Saturday, February 02, 2008

On Trolling for Internet Trolls: A Primer

Internet trolls are a well-known hazard in online discussion forums. They also make appearances as blog commenters. While Baha'is who frequent forums may be familiar with the troll phenomenon, It may be helpful for Baha'is attempting to promote the Faith on their blogs to be able to recognize the Internet troll as blog commenter. But first, a troll picture that, if not flattering, evokes a bit of sympathy, don't you think? If the troll was hungry, would you feed him? -gw
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An Internet troll, or simply troll in Internet slang, is someone who posts controversial messages in an online community, such as an online discussion forum, with the intention of baiting other users into an emotional response. ...

Donath's paper outlines the ambiguity of identity in a disembodied "virtual community":[8]

In the physical world there is an inherent unity to the self, for the body provides a compelling and convenient definition of identity. The norm is: one body, one identity. ... The virtual world is different. It is composed of information rather than matter.

Donath provides a concise overview of identity deception games which trade on the confusion between physical and epistemic community:

Trolling is a game about identity deception, albeit one that is played without the consent of most of the players. The troll attempts to pass as a legitimate participant, sharing the group's common interests and concerns. ... Donath, 1999, p. 45)[2]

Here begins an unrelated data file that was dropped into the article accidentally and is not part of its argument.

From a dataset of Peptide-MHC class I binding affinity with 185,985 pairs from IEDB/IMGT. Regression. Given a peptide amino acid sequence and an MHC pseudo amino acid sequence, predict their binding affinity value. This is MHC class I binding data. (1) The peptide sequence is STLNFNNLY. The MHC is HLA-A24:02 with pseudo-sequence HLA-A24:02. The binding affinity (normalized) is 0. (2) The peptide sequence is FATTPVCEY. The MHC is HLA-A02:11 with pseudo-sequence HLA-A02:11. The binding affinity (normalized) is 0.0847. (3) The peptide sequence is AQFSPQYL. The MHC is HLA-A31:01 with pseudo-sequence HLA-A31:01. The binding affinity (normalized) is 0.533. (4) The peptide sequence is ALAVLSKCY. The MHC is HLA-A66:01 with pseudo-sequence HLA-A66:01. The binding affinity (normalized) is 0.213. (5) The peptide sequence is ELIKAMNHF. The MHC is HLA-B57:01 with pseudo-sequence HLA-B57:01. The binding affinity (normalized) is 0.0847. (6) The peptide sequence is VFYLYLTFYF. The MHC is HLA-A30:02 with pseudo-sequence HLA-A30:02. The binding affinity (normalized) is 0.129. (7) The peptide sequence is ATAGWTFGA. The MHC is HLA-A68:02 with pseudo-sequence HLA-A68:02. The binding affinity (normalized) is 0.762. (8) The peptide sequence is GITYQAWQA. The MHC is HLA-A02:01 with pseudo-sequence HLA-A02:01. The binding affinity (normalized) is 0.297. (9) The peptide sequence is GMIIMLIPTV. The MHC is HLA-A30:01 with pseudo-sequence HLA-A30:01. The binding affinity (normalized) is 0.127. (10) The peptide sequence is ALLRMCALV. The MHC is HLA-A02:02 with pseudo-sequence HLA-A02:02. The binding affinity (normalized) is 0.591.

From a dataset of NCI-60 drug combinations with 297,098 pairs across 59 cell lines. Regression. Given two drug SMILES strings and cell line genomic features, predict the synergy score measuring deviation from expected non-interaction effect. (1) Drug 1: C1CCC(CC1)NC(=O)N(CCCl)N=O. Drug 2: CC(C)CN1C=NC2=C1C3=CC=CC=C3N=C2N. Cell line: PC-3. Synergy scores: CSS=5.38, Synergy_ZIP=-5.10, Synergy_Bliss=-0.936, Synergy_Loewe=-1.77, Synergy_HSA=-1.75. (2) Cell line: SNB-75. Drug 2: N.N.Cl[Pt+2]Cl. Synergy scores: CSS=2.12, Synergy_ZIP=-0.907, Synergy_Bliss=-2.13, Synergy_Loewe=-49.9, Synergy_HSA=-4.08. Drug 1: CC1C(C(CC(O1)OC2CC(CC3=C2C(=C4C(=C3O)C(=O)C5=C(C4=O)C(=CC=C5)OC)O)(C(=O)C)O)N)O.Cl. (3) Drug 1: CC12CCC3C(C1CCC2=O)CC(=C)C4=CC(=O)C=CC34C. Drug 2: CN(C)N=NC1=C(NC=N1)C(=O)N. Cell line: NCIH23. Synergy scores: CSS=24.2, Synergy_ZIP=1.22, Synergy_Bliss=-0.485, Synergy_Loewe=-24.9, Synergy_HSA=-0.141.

The term troll is highly subjective. Some readers may characterize a post as trolling, while others may regard the same post as a legitimate contribution to the discussion, even if controversial. The term is often erroneously used to discredit an opposing position, or its proponent, by argument fallacy ad hominem.

Often, calling someone a troll makes assumptions about a writer's motives. Regardless of the circumstances, controversial posts may attract a particularly strong response from those unfamiliar with the robust dialogue found in some online, rather than physical, communities. Experienced participants in online forums know that the most effective way to discourage a troll is usually to ignore him or her, because responding encourages a true troll to continue disruptive posts — hence the often-seen warning "Please do not feed the troll".

Frequently, someone who has been labelled a troll by a group may seek to redeem their reputation by discrediting their opponents, for example by claiming that other members of the group are closed-minded, conspirators, or trolls themselves.

A concern troll is a pseudonym created by a user whose point of view is opposed to the one that the user's sockpuppet claims to hold. The concern troll posts in web forums devoted to its declared point of view and attempts to sway the group's actions or opinions while claiming to share their goals, but with professed "concerns". The goal is to sow fear, uncertainty and doubt within the group.[9]

http://en.wikipedia.org/wiki/Internet_troll

Suffice it to say, as trolling requires deceit and has as its purpose fomenting discord, and deceit and discord are both contrary to the standards that Baha'u'llah calls upon his followers to adhere to, a Baha'i cannot in good conscience be an Internet troll. -gw

3 comments:

Marco said...

A couple of years ago I had a troll. A Portuguese guy who had been to Iran once and pretended to be anti-baha'i.
In a way having a troll is a sign of visibility of a blog.

George Wesley Dannells said...

Yes, Marco, there is a certain badge of honor that one can wear if one is being visited by trolls, just as there is a certain distinction to being villified by the enemies of the Faith.

Duke Webelos said...
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